Disagreements About Disagreeing And Agreeing to Disagree (Or Something Like That)

I don’t know what it is about the Economist, but they have this knack for publishing useful commentaries related directly to whatever’s being bandied about here on the SRC. 

Here’s another.  We’ve had considerable back-and-forth here of late about the state and implications of polarization in U.S. political discourse. Is it good or bad? Both, these guys say.  But when it gets out of hand like it is now, mostly bad.  Worth a look.

And partisanship pundits will be pleased at the prospect of more polarity-pondering pleasures in the just-published, critically acclaimed weighty tome referenced within the column. 

— Hornseth

Voting By Calculator?

When Pew Research asked voters what they wanted in their presidential campaign news, “candidates’ positions on the issues” was the leading answer (77% wanted more, 17% wanted less). All other issues, such as “candidates personal backgrounds and experiences” (55% more, 36% less), ranked much lower.

This doesn’t surprise me. People at the water cooler who say “I just want hear about their stands on the issue” come across as more thoughtful than those of us saying “I just want to see how they hold up on the Daily Show.”

Yes, stands on the issues obviously matter. A lot. So, why don’t we just call off the rest of the campaign, pull up one of those presidential candidate calculators, peck in our answers, and cast our ballots based on what the calculator tells us? You know, the wonk version of match.com.

The issue calculators are instructive and fun, and I’d encourage folks to give one a whirl. The feedback it gives you might surprise you.

But the implication behind the candidate calculator is that issue stands are the whole enchilada, and that’s a dangerous way to think about voting and news coverage. After all, just because my crazy Uncle Louie agrees with me on 100% of the issues, doesn’t mean he would be my best choice for President. Trust me on this.

Moreoever, some of the most important issues the next president will encounter are not listed on the candidate calculators, because we don’t know about them yet. Before President Bush was elected, we didn’t expect terrorists to fly jets into office buildings, New Orleans to be underwater, scores of middle class families to lose their homes to foreclosure, or $95 per barrel oil.

We need to guage what kind of person and leader the candidates are to try to learn how they will handle the unknown issues on the horizon. Are they an engaging enough personality to rally support behind their positions nationally and internationally? When you look at their body language, which of the issues seem to be passionate priorities and which seem to be obligatory after-thoughts? How likely are they to get caught up in scandals that prevent them from doing their job well? When it comes to negotiating with opponents, are they more stubborn/resolute or flexible/wishy-washy?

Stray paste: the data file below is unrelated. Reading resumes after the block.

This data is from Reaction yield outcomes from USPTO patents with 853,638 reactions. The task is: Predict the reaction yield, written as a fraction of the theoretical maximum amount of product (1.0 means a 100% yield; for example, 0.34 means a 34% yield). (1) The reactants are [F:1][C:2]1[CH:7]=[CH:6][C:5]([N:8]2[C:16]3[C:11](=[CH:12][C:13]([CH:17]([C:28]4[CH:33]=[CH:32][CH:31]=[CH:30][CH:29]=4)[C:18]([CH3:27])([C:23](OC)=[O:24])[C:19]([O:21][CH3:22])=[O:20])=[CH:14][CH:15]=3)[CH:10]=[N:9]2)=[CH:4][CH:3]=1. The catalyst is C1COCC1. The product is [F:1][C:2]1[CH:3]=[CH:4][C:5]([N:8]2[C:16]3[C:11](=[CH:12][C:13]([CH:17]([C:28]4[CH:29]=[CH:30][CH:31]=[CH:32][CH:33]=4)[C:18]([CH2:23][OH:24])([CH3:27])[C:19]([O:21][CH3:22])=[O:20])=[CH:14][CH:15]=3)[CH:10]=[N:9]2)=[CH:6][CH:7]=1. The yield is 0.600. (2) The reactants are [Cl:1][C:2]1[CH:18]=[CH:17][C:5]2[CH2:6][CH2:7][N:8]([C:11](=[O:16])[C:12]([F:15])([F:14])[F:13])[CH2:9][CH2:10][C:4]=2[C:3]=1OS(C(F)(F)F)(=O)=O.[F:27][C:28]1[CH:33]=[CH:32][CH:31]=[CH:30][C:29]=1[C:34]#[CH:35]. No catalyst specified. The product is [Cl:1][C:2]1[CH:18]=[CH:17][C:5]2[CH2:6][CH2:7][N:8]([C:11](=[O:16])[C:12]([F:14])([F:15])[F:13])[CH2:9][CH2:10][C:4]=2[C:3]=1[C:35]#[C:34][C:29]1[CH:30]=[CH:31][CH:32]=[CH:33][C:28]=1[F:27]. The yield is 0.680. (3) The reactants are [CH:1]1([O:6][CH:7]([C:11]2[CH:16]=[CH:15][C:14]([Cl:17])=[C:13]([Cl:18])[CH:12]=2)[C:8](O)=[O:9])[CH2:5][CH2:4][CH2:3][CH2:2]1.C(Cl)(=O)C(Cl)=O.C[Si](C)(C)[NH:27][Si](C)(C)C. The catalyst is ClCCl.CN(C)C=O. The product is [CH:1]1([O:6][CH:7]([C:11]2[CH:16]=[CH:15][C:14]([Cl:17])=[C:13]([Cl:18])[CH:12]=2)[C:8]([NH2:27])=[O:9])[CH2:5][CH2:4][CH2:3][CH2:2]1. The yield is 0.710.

I’m probably more interested in public policy positions than most, but I hope the news coverage never gets too issue-centric. I still want to see the fluffy debate questions, up-close-and personal profiles, unscripted candid camera moments, and Oprah/Letterman/Stewart/Babba Wawa gab fests. Because brief glimpses of unprogrammed candidate humanity informs our guts, and our guts should guide our votes at least as much as the issue calculators.

– Loveland

Polar Observation on Polarization

At St. Joan of Arc church Sunday morning, polar explorer Will Steger preached, as he said, “to the choir.” It’s a very liberal congregation.

He told of ice shelves crashing off Antarctica, the Northwest Passage opening up, rising ocean temperatures, starving bears and other global warming horrors.

But the most challenging thing he said wasn’t that we each need to reduce our own carbon footprint. It was his observation of how polarized the American public and our politicians are on dealing with the environment, and on so many other issues.

“We’re part of creating that divide,” he said, “by polarizing the other side.”

And our challenge, I took from him, is to stop it. Not stop global warming (which we need to do or our kids will pay a horrific price) but stop pushing people we disagree with away.

From the top of the world, Steger sees global warming as a human, not a scientific, problem. That’s perspective.

Hear it again. “We’re part of creating that divide,” he said, “by polarizing the other side.”

— Bruce Benidt

MinnPost and the Expectations Game

I don’t know the extent to which MinnPost set the expectations bar so high for itself. But however it happened, it was awfully high.

My impression was that moderate- to left-leaning news junkies in the Twin Cities were expecting Journalistic Jesus to be walking amongst them upon MinnPost’s launch. Freed of the shackles of evil corporate journalism, the MinnPosters would surely unleash a cornocopia of journalistic wonderment upon the twin towns that would make the likes of Ben Franklin, Edward R. Murrow, Hunter Thompson, David Halberstam, and Woodstein blush.

Of course that didn’t happen. Of course it couldn’t happen.

Though MinnPost is an evolving start-up still on wobbly legs, it has already proven itself to be a news source that adds considerably to the local news scene. In fact, I’d go quite a bit further and say it is a higher quality news source than the alternatives – local TV news, blogs, and the metro dailies. Their smaller staff obviously doesn’t cover as much ground as the metro dailies, and it doesn’t do breaking news at all, but the coverage of community issues is generally as good, and frequently better.